You’re looking into the developing eye of a fruit fly (Drosophila). Just like our own organs, the eye takes shape in a series of careful stages. All of its tiny cells (outlined in blue) once raced to divide and grow, but the red-centred cells have stopped – they’ve differentiated [specialised] into building blocks for the eye. A balance between growth and differentiation normally helps organs to develop correctly, but inside this eye something is wrong. Genes controlling the developmental ‘traffic lights’ have been disrupted – some of the differentiated cells have begun to divide and grow once again (coloured green, in the centre). This unfortunate fruit fly has many genes in common with us, providing clues about how cells in human tissues sometimes return to a neoplastic [re-growing] state, bringing a risk of cancer as they divide out of control.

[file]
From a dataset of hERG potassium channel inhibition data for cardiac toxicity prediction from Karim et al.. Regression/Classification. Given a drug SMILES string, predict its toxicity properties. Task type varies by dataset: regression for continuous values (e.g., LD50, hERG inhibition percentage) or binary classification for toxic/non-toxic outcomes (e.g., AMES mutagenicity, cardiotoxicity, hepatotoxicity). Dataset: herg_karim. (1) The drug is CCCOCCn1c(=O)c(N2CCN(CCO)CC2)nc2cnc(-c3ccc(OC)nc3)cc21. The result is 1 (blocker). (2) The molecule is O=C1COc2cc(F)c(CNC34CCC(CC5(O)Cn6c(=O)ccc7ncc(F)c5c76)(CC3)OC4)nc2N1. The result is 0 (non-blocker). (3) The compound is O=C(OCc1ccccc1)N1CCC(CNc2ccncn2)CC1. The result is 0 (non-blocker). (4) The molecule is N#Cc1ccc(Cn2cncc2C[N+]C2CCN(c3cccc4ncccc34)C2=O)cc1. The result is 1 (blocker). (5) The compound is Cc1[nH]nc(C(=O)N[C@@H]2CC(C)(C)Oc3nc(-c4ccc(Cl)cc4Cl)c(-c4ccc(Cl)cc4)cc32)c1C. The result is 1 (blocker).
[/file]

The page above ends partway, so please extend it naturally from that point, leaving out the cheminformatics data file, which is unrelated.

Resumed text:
Written by John Ankers
BPoD stands for Biomedical Picture of the Day. Managed by the MRC London Institute of Medical Sciences the website aims to engage everyone, young and old, in the wonders of biomedicine. Images are kindly provided for inclusion on this website through the generosity of scientists across the globe.
BPoD is also available in Catalan at www.bpod.cat with translations by the University of Valencia.